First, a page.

Let’s be honest; software is an expensive, yet essential, part of many production workflows. Chances are, if you’re working on a design project, you are using an Adobe product. There’s no doubt the software giant has become an indispensable asset in the design industry, dominating the digital graphic creation market with competitors like CorelDraw, Freehand, and Quark seemingly unable to compete with the interconnected 20-app Creative Cloud.
Still, I don’t think I’m alone in thinking the software is overpriced. When I was a student, I paid $500 for Adobe Creative Suite 6. Last November I took the plunge and purchased a Creative Cloud “all apps” subscription for over $300 dollars per year, if you’re an individual or business owner, you’re looking at a cost of between $500 and $1000 per year per computer. Crunch those numbers and a freelancer, student, and small business owner is going to be paying a lot for software over their lifetime.
While it can be easy to accept this expense as a necessary sunk cost, if a designer is willing to get creative, there are other options. Most workflows use print-ready PDFs; the steps a designer takes to deliver this file don’t have to break the bank. At the free end of the spectrum is one of Photoshop’s most popular alternatives the opensource image editor GIMP. It can open and edit a layered Photoshop file, with similar editing tools. To support a desktop publishing workflow it pairs with its sister programs, Inkscape and Scribus, the complements to Illustrator and InDesign respectively. Inkscape is powerful, with robust tools including: a spirals tool, a tool to create patterns, advanced object manipulation options, multiple filters (including bevels, textures, overlays), and some nifty fill settings. Other alternatives for vectors and digital painting include Gravit, sketchbook, and Krita.
However, the newest kid on the block, who may actually give Adobe a run for their subscription fees, is Affinity. UK-based Serif Labs, a developer of low-cost, PC/Windows desktop publishing software for entry-level users, is taking on the graphics software market. The Affinity Suite (Designer, Photo, and Publisher), has been developed specifically as an Adobe desktop publishing alternative.
Both Affinity Designer and Affinity Photo each retail at a one-off fee of about $70 Canadian, and Affinity Publisher is a free download because it is currently in beta testing. While the suite could be dismissed as a cheap graphics program aimed at amateurs, it actually offers a plethora of features that could make it an attractive choice for designers. Moreover, the software runs on iPads something Photoshop only recently introduced in 2019.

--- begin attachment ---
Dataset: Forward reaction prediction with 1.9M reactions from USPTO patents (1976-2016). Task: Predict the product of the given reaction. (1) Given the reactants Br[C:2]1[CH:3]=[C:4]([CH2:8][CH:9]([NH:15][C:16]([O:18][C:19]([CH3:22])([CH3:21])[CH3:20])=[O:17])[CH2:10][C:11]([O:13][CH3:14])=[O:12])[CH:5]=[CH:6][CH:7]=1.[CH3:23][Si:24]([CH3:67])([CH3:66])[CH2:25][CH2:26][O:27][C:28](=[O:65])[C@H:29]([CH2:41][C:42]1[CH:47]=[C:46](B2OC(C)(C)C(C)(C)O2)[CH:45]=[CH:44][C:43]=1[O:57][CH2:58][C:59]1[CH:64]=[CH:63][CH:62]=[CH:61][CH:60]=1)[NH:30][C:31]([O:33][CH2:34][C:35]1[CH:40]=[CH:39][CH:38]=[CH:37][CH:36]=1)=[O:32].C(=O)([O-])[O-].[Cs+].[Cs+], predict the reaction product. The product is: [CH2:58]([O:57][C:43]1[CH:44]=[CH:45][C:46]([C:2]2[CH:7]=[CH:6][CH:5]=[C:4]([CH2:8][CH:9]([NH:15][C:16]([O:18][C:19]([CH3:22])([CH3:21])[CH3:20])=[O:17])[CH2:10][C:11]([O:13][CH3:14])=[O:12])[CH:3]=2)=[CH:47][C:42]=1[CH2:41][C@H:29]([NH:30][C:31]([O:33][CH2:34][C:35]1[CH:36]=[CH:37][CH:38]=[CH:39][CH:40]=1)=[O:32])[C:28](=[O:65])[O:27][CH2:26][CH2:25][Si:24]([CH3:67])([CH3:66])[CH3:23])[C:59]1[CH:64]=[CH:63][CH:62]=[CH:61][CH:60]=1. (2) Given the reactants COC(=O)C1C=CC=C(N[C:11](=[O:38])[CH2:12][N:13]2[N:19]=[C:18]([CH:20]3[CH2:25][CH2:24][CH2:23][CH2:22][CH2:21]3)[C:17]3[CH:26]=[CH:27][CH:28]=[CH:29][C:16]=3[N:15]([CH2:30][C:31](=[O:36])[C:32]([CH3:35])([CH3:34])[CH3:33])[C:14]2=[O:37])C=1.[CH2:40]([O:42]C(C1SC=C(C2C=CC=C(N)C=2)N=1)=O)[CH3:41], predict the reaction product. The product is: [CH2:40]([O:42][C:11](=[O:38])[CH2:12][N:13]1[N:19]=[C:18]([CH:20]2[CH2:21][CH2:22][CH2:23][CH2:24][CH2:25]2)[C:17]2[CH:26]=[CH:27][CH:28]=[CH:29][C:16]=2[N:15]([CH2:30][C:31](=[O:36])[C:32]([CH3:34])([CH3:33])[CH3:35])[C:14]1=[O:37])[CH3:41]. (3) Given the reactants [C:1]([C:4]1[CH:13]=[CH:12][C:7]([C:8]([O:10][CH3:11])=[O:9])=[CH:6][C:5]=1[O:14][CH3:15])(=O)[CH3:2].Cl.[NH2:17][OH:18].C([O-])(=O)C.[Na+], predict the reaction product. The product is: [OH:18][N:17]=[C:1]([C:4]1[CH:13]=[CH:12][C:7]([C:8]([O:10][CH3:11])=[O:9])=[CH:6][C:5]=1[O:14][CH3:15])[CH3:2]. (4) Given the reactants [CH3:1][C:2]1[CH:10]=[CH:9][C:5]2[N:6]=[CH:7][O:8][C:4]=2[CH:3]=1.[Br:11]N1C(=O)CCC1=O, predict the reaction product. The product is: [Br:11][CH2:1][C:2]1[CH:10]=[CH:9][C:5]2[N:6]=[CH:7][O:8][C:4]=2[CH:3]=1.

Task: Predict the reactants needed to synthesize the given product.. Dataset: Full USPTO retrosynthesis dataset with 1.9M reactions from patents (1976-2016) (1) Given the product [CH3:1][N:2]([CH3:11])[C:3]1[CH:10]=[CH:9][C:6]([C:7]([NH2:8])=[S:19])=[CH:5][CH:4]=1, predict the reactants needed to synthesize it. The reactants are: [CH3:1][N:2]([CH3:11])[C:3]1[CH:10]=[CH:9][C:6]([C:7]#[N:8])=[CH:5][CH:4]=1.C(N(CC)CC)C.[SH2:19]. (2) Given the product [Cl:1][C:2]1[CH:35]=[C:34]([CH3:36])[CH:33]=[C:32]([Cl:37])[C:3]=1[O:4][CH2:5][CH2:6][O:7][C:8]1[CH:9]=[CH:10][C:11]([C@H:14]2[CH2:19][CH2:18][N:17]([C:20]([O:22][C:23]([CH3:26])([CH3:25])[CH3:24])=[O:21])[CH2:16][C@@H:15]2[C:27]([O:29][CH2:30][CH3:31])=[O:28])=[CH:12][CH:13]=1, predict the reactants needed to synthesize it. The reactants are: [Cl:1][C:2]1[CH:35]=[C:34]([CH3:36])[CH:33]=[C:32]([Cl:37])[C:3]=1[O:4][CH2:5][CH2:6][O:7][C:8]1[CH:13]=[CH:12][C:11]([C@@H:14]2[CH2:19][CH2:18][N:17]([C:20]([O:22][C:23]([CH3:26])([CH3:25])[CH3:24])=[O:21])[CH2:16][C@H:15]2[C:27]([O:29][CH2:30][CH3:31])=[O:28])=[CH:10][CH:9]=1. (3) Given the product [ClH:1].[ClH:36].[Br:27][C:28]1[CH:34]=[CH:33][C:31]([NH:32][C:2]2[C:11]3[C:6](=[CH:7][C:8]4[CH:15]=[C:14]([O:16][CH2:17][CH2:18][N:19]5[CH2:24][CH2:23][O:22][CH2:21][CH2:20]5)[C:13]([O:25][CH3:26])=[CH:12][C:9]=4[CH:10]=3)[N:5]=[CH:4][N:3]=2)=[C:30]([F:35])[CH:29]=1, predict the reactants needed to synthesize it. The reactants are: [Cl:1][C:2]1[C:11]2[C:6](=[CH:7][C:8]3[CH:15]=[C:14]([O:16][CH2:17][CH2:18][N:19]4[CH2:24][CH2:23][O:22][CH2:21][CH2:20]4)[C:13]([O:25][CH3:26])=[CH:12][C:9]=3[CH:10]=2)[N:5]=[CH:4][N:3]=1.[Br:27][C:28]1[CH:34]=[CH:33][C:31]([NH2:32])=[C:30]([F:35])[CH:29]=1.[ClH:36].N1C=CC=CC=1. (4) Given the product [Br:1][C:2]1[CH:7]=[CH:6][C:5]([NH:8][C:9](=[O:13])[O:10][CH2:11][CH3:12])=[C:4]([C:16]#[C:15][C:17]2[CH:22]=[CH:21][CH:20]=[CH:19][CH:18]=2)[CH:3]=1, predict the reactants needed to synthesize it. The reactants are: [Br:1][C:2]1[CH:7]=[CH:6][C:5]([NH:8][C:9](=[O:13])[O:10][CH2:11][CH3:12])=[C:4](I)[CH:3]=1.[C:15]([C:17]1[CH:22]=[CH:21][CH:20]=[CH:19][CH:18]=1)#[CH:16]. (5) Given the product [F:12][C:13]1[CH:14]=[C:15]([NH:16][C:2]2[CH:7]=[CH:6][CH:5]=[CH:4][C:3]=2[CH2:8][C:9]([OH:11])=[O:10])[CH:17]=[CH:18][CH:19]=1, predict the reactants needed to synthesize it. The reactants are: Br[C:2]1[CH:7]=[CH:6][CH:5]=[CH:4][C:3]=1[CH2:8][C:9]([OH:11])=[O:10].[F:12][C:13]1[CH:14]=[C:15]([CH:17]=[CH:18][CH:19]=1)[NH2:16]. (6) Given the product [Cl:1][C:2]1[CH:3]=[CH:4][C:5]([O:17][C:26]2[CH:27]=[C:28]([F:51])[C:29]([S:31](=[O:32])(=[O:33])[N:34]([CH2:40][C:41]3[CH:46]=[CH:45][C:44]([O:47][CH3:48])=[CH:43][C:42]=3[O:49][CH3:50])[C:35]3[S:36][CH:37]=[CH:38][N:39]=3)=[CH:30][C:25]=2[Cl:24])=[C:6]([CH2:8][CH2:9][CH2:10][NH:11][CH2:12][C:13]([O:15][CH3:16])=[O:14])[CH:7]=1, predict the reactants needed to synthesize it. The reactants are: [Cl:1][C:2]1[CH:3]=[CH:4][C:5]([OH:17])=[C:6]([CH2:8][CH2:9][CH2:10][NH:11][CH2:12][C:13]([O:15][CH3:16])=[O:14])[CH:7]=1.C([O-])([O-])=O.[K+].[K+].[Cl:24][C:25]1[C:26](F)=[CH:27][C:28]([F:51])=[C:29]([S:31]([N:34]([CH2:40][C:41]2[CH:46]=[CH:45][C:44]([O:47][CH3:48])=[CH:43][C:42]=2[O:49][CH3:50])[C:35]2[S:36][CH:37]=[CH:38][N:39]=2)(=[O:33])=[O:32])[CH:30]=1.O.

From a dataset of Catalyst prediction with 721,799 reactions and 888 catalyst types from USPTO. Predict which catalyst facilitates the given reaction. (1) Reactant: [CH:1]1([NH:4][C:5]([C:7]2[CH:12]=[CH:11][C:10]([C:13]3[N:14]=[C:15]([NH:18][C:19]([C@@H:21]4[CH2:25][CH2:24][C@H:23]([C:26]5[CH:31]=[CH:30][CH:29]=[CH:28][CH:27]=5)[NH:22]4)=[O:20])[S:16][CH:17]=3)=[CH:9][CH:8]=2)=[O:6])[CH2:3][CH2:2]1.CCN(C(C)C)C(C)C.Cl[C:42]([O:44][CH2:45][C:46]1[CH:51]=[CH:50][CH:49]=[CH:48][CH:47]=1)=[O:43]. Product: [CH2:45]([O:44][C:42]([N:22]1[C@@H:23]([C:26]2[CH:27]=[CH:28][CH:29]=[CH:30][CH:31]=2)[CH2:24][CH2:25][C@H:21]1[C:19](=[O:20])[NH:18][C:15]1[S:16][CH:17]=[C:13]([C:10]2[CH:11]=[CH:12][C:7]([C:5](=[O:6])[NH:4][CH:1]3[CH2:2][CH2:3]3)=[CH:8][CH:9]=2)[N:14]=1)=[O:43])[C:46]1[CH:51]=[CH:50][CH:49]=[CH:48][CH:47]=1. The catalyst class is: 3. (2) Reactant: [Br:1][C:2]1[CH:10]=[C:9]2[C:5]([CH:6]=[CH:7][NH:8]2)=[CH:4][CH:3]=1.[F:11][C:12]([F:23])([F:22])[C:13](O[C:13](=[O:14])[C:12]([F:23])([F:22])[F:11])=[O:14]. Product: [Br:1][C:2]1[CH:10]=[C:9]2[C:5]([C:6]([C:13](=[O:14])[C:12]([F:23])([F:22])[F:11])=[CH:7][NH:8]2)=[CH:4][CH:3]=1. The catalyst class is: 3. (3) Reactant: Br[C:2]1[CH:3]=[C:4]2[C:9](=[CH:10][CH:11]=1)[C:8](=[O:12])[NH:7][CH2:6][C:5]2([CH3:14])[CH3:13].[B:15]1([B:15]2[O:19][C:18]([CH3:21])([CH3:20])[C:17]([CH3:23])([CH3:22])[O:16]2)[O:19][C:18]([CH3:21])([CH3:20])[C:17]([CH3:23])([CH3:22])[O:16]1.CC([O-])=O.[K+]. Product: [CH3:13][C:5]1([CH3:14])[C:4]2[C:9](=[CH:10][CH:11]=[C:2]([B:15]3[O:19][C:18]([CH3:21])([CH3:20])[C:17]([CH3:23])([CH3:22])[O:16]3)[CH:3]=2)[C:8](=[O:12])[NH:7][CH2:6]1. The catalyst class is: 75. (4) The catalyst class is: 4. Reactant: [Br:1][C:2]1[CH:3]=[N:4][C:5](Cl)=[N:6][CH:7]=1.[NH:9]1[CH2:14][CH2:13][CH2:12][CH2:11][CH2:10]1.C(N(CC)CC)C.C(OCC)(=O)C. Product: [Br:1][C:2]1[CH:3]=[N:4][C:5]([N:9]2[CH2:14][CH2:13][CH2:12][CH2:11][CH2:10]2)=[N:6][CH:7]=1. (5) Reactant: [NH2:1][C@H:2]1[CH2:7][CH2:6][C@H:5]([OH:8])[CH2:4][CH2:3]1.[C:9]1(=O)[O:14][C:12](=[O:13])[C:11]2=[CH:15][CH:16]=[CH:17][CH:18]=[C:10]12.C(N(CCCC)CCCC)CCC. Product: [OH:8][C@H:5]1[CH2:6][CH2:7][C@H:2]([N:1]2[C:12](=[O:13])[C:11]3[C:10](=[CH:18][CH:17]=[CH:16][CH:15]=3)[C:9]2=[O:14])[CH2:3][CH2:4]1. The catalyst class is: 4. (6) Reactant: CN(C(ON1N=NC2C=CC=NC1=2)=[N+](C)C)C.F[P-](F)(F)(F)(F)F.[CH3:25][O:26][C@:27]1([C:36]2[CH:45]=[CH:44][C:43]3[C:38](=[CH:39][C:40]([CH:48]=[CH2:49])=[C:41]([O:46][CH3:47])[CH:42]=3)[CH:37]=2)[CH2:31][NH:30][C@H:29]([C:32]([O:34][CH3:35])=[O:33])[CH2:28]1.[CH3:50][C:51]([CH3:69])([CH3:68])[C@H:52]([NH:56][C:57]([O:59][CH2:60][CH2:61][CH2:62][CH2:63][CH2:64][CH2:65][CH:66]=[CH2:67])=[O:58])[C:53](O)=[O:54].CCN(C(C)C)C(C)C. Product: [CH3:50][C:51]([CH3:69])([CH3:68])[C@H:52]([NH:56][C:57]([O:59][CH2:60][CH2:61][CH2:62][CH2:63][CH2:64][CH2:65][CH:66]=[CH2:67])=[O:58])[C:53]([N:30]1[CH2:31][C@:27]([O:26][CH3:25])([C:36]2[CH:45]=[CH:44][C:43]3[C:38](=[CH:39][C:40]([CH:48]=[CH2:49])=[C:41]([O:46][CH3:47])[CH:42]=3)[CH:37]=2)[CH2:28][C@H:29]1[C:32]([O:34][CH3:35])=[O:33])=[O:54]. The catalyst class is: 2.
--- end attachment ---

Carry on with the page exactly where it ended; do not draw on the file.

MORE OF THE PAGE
Affinity is flexible. An Affinity document can open seamlessly across Affinity applications, and the software is able to open PSD, AI, and EPS files making the ability to update and transition client files easy. Although you won’t be able to save back into the native Adobe formats Affinity can export files to many vector and raster formats. Be cautioned, because there is a broader range of editing in Adobe some features may not import.
However, many of the core tools and functions found in Adobe exist in the Affinity software. Affinity Photo has the clone tool, healing brush, liquify, dodge and burn, and patch tool as part of a complete non-destructive workflow. Affinity Designer boasts a stabilized drawing tool, advanced geometry tools, PANTONE swatches, and full optimization for UI, websites, and app design. Furthermore, Designer has the ability to switch to a pixel environment without leaving the application, allowing the user to paint with raster brushes, adjustment layers, and add masks. Affinity Publisher has many of the same tools found in InDesign, including master pages, page number, and tables, as well as character and paragraph styles. The software frequently updates making it more accessible and versatile.
Will Affinity truly usurp in the market? It’s hard to say. There is a reason we call it “Photoshop” and not “photo editing.” But with other software available and adaptive designers willing to test the scope of these options, while demanding more flexibility in terms of platform and integration with UI and web-based applications, the potential for competition for the Goliath of graphic software could become a reality. I know my wallet would appreciate it.